Remembering SUN founder and publisher J. Whyatt Mondesire, his life and legacy during the month of October. Through the SUN you live on!
Suppose non-voters in this country were treated like scofflaws. That is, failure to show up at the polls resulted in a summons and a fine; say $50.$75.or even more. Would more of us show up at our local voting stations on Primary Election day and on the first Tuesday of each November?
There is an election in the Commonwealth every six months. It’s been that way for more than a century. Yet, too often, especially when the current president’s name is not on the ballot, we avoid the election booth as though it were ground zero for the Ebola virus.
That’s why the quest for any idea that will increase voter turnout has become even more desperate in recent years. So anxious, in fact, are some folks in California that several towns are actually exploring ideas about how to add “incentives” such as having voters enter their polling receipts in a lottery where winners would receive some sort of “reward” for participating. Safeguarding against the obvious kinds of abuses for such “rewards” are the main worry with this approach.
This leaves compulsory voting as the only other alternative worthy of debate. In those countries where it is enforced voter participation is among the highest in the world. Compulsory voting is a system in which electors are obligated to vote in elections or attend a polling place on voting day. If an eligible voter does not show up to vote, he or she may be subject to punitive measures such as fines or community service. As of last summer, 22 countries were recorded as having compulsory voting, according to one international survey.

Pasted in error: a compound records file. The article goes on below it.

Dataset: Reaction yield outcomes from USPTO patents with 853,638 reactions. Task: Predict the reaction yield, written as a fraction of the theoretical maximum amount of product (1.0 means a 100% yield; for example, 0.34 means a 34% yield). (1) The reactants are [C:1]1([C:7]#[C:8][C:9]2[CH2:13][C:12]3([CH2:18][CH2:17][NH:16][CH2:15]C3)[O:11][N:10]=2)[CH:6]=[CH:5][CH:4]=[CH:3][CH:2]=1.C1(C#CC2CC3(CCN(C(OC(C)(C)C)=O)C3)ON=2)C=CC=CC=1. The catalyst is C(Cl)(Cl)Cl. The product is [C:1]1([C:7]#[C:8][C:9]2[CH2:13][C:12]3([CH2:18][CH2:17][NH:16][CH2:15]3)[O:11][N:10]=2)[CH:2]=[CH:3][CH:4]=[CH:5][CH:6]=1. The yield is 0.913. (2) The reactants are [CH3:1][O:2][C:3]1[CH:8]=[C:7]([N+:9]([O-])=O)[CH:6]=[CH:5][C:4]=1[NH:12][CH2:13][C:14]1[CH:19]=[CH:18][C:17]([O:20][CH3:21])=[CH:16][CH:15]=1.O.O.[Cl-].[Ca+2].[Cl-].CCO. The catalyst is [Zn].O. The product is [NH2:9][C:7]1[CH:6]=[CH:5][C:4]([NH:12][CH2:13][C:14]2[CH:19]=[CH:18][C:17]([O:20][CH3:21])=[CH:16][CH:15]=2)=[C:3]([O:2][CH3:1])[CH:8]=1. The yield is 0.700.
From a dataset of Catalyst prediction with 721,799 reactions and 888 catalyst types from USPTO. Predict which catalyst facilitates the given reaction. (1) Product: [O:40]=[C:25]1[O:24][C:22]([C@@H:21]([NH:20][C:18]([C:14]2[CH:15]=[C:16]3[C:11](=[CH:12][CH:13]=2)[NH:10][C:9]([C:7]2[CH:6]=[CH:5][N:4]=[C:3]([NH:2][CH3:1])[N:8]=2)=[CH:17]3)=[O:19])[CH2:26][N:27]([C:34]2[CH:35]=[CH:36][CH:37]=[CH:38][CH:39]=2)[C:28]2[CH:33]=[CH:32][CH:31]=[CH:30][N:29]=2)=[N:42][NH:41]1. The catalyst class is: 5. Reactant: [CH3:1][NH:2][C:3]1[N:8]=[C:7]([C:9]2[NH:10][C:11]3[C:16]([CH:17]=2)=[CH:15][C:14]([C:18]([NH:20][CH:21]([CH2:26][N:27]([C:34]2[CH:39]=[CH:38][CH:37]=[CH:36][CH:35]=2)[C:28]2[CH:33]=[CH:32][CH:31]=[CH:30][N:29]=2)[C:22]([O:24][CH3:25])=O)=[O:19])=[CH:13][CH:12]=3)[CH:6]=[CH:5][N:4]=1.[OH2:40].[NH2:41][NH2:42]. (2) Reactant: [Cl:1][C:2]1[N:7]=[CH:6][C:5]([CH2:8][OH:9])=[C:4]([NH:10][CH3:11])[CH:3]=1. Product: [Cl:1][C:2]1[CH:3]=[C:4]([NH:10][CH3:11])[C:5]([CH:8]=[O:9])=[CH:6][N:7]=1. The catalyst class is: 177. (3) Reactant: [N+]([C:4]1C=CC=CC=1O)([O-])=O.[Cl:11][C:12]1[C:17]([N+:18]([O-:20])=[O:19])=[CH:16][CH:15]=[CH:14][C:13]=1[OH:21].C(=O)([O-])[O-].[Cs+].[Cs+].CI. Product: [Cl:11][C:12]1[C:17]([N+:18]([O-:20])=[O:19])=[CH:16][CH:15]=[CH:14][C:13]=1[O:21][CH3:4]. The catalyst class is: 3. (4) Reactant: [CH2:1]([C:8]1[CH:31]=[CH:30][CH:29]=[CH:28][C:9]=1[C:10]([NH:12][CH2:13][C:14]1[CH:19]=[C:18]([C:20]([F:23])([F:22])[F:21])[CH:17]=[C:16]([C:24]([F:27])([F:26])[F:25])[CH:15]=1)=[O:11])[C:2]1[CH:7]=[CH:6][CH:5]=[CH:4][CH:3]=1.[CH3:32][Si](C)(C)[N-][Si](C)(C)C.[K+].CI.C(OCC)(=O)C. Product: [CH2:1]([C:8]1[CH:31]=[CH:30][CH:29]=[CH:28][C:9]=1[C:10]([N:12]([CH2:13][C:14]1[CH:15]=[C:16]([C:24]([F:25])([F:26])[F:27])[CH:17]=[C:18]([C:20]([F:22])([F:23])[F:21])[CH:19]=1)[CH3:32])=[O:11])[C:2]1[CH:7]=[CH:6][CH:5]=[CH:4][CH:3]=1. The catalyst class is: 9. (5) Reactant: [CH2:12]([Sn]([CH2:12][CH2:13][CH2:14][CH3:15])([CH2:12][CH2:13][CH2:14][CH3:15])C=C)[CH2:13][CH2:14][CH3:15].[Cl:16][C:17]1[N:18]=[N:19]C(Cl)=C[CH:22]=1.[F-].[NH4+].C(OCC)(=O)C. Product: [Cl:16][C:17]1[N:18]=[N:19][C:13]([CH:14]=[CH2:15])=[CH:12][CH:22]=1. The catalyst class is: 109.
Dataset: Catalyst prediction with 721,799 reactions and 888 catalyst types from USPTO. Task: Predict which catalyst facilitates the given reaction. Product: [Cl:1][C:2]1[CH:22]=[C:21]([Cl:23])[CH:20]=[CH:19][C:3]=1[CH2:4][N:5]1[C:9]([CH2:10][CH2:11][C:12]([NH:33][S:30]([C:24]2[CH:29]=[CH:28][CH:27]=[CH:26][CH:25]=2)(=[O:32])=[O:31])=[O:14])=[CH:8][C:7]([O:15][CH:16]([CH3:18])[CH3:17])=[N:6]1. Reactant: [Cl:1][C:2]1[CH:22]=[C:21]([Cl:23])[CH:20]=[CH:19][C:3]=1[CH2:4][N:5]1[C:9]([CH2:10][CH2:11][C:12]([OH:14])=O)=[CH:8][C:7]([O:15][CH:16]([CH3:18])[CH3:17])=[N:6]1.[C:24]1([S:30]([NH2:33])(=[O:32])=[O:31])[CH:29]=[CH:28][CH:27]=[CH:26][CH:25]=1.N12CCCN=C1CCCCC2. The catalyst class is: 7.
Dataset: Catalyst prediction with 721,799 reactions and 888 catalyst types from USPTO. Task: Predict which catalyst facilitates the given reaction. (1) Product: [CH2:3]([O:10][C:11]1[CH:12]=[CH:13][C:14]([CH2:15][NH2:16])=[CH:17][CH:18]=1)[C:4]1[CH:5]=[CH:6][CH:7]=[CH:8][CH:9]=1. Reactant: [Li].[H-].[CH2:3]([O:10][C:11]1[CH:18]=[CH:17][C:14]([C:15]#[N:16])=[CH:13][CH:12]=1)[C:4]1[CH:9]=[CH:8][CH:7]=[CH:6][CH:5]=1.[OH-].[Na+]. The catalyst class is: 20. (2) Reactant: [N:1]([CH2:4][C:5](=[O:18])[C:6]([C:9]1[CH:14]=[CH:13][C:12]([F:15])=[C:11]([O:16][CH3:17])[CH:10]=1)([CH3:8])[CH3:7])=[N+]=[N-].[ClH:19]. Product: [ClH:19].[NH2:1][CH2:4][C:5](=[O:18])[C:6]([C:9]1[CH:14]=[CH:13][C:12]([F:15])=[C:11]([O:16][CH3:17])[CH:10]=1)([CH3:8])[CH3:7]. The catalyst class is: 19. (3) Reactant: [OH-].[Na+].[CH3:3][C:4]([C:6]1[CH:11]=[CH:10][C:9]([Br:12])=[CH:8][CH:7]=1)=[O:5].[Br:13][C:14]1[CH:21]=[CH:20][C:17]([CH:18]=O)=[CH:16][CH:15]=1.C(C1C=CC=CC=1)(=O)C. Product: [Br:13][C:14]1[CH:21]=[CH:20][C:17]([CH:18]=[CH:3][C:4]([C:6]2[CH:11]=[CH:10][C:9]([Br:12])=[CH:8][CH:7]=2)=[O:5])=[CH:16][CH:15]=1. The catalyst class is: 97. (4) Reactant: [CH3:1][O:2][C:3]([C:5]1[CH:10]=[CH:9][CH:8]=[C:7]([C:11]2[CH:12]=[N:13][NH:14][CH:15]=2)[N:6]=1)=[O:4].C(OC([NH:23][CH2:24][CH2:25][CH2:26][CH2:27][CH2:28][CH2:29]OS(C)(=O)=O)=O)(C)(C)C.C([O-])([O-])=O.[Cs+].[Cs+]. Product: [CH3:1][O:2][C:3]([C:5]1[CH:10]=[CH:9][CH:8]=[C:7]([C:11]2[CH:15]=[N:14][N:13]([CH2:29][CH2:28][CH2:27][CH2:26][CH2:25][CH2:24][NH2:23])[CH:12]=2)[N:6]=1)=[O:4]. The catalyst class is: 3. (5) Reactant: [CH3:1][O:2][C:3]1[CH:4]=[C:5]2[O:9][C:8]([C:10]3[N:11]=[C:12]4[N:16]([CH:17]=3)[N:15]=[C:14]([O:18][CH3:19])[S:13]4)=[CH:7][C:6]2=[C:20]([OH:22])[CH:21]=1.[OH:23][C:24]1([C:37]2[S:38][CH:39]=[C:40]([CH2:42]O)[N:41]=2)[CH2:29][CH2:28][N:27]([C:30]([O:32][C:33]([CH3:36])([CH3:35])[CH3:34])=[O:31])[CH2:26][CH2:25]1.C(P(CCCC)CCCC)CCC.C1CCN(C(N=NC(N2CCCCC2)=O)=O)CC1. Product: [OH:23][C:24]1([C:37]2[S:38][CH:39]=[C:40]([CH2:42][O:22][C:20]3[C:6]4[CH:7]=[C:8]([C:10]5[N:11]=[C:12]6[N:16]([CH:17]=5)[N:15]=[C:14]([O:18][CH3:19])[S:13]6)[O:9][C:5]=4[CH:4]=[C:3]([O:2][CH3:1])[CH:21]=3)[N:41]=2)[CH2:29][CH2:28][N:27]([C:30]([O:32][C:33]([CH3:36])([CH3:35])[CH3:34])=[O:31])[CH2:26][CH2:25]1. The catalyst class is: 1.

Take Australia as just one example. In the ‘land down under’, the 2013 federal election saw turnouts in the range of 92% where voters faced fines of up to $170 for not voting for their preference or registering a blank ballot signifying they did not like either candidate.
By contrast, Philadelphia experienced turnouts under 15% in several recent primary elections for row offices and judicial vacancies and a participation rate under 35% in the last contest for governor.
We’re a little more than a month away from another race for governor with the future of public education hanging in the balance. So, what should be done to muster a respectable crowd to the polls?
Find better candidates?
(Yeah…right, angels and saints don’t usually meet the residency requirements to run for office) Cut out negative TV campaign commercials? (The NFL will become non-profit first.)
Compulsory voting may not be the perfect answer, but it sure beats doing nothing.
Not challenging the status quo is almost certainly a harbinger for more Ferguson, MO-like results where a majority African American town of 22,000 citizens has one black on the city council, no blacks on the school board, no blacks in municipal executive positions and a 54-member police department with three black officers.